So we'll start with discussing the new privacy protections under the law. And there are four pillars to protections under the CCPA. There's the right to know, the right to delete, the right to opt out, and the right to know discrimination. So let's start with the right to know California residents now have the right to ask you to provide them with the categories of their personal information that your business has collected in the last 12 months. And this includes the categories of the sources of the personal information purposes for which your business collected, the personal information, the categories of third parties, to whom that personal information was shared and the categories of personal information that were sold, excuse me, or disclosed in the proceeding 12 months. Most importantly, your customers have the right to ask you to provide them with the specific personal information that you've collected during the last 12 months. And this is significant when you think about it. You probably collected a considerable amount of information about your borrowers and your borrower's, owners principles and guarantors. This information could be located in your loan origination systems, in your servicing systems, or in paper files, and you're going to need to collect all of this data, put it into one place so you can retrieve it and provide it to your customers when they request it.
California residents now have the right to direct you to delete the personal information that you've collected in your systems and in your files, and you're going to be required to identify your service providers and direct them to delete that person's personal information that the service provider has in its possession. Now it's important to note that if you need the personal information to continue providing a financial product or service to that customer, you're not required to delete that information. So for example, if you're servicing a mortgage loan and you need the personal information to collect the mortgage payments, you're not required to delete that personal information right to opt out. So California residents can now direct you to stop selling their personal information to a third party and they can opt out at any time. Now, it's important to note that the right to opt out does not apply to information that you're sharing with your service providers who provide operational services for you. And this applies as long as you direct the service provider not to sell that information to any other third party.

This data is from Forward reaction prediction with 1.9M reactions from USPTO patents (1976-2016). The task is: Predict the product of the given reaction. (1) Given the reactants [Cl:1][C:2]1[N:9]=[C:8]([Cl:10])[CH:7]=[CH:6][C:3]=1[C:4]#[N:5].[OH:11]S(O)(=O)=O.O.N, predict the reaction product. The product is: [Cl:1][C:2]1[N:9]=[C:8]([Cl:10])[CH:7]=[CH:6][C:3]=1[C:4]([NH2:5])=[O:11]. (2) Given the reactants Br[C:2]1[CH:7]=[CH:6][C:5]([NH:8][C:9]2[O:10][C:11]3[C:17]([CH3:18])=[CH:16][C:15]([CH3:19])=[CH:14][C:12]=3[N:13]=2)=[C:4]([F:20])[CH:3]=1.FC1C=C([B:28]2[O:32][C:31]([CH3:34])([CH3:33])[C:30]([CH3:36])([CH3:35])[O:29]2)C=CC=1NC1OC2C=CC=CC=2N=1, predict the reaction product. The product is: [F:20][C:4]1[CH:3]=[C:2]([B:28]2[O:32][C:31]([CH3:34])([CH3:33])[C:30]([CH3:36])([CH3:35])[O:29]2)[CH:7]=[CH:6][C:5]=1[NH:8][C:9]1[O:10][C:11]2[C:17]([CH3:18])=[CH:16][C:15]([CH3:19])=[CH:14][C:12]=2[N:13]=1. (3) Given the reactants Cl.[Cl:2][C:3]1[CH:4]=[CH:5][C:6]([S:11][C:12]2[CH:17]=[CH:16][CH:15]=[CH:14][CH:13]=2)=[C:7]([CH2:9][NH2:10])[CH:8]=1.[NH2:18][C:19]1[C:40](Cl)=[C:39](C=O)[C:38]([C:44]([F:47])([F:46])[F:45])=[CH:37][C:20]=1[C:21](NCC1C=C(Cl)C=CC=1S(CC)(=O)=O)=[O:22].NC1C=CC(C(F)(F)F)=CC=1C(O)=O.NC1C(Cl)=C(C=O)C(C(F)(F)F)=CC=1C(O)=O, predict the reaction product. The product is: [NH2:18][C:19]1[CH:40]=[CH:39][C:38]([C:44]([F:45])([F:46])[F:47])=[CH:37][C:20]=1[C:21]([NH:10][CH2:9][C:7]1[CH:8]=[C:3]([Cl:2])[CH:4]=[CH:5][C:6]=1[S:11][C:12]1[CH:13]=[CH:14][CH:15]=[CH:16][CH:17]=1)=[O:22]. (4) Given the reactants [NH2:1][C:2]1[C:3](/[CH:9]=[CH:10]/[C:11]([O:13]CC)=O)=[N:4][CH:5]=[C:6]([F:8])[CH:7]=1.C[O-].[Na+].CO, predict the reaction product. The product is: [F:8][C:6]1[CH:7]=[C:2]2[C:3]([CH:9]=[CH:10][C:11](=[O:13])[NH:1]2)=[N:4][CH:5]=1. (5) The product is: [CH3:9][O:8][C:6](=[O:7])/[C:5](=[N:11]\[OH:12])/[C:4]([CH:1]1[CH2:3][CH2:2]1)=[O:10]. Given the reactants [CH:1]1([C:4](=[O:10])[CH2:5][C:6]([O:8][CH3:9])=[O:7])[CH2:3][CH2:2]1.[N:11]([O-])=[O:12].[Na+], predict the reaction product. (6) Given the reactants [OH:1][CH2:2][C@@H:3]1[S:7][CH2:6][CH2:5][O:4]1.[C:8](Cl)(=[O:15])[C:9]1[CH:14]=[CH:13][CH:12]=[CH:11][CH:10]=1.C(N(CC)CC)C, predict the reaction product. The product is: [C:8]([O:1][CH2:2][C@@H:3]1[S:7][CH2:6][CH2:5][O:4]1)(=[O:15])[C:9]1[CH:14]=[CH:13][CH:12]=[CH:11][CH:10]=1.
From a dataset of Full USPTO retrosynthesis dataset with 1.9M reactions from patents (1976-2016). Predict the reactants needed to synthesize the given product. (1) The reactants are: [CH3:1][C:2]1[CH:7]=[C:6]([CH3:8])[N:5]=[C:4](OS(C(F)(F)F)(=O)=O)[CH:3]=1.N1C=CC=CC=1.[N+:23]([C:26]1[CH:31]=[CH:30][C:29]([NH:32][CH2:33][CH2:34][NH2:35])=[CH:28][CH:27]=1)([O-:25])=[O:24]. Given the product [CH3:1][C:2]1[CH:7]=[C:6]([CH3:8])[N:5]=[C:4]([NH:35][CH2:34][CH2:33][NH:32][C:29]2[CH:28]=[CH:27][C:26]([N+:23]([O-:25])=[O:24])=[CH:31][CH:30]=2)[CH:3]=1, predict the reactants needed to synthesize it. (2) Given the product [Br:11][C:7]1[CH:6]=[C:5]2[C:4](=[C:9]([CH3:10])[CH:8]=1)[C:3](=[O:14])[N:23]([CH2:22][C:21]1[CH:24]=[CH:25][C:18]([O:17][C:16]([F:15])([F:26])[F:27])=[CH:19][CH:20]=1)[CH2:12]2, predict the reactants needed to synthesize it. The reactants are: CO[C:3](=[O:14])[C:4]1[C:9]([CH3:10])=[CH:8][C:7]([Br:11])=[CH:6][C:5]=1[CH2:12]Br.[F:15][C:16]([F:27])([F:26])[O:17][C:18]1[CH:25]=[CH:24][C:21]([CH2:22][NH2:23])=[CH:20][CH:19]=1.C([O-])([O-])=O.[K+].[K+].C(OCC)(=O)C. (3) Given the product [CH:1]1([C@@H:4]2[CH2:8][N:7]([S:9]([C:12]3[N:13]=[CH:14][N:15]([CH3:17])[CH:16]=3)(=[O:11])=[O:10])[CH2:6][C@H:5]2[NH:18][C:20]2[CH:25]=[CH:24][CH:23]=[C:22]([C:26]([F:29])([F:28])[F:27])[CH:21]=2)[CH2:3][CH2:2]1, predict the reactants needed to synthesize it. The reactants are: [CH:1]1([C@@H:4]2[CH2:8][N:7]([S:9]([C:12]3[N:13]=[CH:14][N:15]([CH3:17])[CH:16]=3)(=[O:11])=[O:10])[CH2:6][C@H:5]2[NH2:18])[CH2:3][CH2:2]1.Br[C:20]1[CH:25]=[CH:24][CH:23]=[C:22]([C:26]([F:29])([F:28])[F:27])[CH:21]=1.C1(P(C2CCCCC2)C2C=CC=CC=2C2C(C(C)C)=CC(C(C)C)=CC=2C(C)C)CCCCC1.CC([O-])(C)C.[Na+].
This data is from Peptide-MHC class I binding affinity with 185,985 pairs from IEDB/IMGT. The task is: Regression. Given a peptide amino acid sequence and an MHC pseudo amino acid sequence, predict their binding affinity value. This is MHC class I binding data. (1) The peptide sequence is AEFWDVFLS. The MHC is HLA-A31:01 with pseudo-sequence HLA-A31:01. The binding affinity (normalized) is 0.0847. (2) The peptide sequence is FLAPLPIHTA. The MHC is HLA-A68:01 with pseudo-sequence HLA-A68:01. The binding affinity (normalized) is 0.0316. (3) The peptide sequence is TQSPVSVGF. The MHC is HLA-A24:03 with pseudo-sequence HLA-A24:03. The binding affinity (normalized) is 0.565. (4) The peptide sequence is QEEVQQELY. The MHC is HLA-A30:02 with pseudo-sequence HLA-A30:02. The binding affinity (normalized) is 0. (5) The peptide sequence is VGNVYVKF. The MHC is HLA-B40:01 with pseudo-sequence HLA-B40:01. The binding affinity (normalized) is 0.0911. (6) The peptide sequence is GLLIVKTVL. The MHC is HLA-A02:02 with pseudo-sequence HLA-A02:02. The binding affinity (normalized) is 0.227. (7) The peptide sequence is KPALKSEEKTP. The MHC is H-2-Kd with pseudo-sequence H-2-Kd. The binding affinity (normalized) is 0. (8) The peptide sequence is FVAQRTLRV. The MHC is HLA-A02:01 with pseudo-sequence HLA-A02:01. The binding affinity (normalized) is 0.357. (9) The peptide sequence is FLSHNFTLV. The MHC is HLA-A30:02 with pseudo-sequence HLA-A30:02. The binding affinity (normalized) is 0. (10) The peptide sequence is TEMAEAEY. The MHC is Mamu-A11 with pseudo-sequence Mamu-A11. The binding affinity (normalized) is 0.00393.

There are now new privacy protections for children in California, and this brings to mind an article that I just read yesterday in the New York Times. As a result of the Coronavirus Pandemic, public schools are now teaching students through virtual classrooms. Zoom is now the most popular free video conferencing application in the United States that's used to host to these classes. The New York Times reported that software inside the Zoom application is sending user data to Facebook, including the user data of the school Children. Well under the CCPA businesses can no longer sell the personal information of children between the ages of 13 and 16 unless the child affirmatively opts in and says that the business can sell that child's personal information. With respect to children under the age of 13, a business can no longer sell the personal information of that child unless the parent or guardian of that child affirmatively opts in and says that the business can sell the personal information.
Finally, we have the right to know discrimination. And what does this mean? Well, if a California resident exercises its right to delete or right to opt out, a covered business cannot discriminate against that person. However, it may offer a financial incentive or a price or service difference if it's directly related to the value of that consumer data. So what does this mean? I'm going to use Facebook as an example. Now everyone's familiar with the basic Facebook business model. Facebook provides the Facebook platform for free. So how does Facebook get paid? Well, they get paid when they sell your personal information to advertisers. So if a California resident exercised the right to delete or opt out, Facebook could not deny that person's access to Facebook and it couldn't start charging fees and charges to that California resident. However, Facebook could, for example, create a financial incentive program where it would say, you can use our Facebook platform for free, but if you want any additional services or additional bells and whistles, we're going to start charging everyone an additional fee. However, if you allow us to keep your information and to sell that information to an advertiser will provide you a discounted fee or will waive the fee entirely. Facebook could do this, but only if it documents in writing the specific value of the consumer data that they keep and sell and how that's related to the discounted pricing.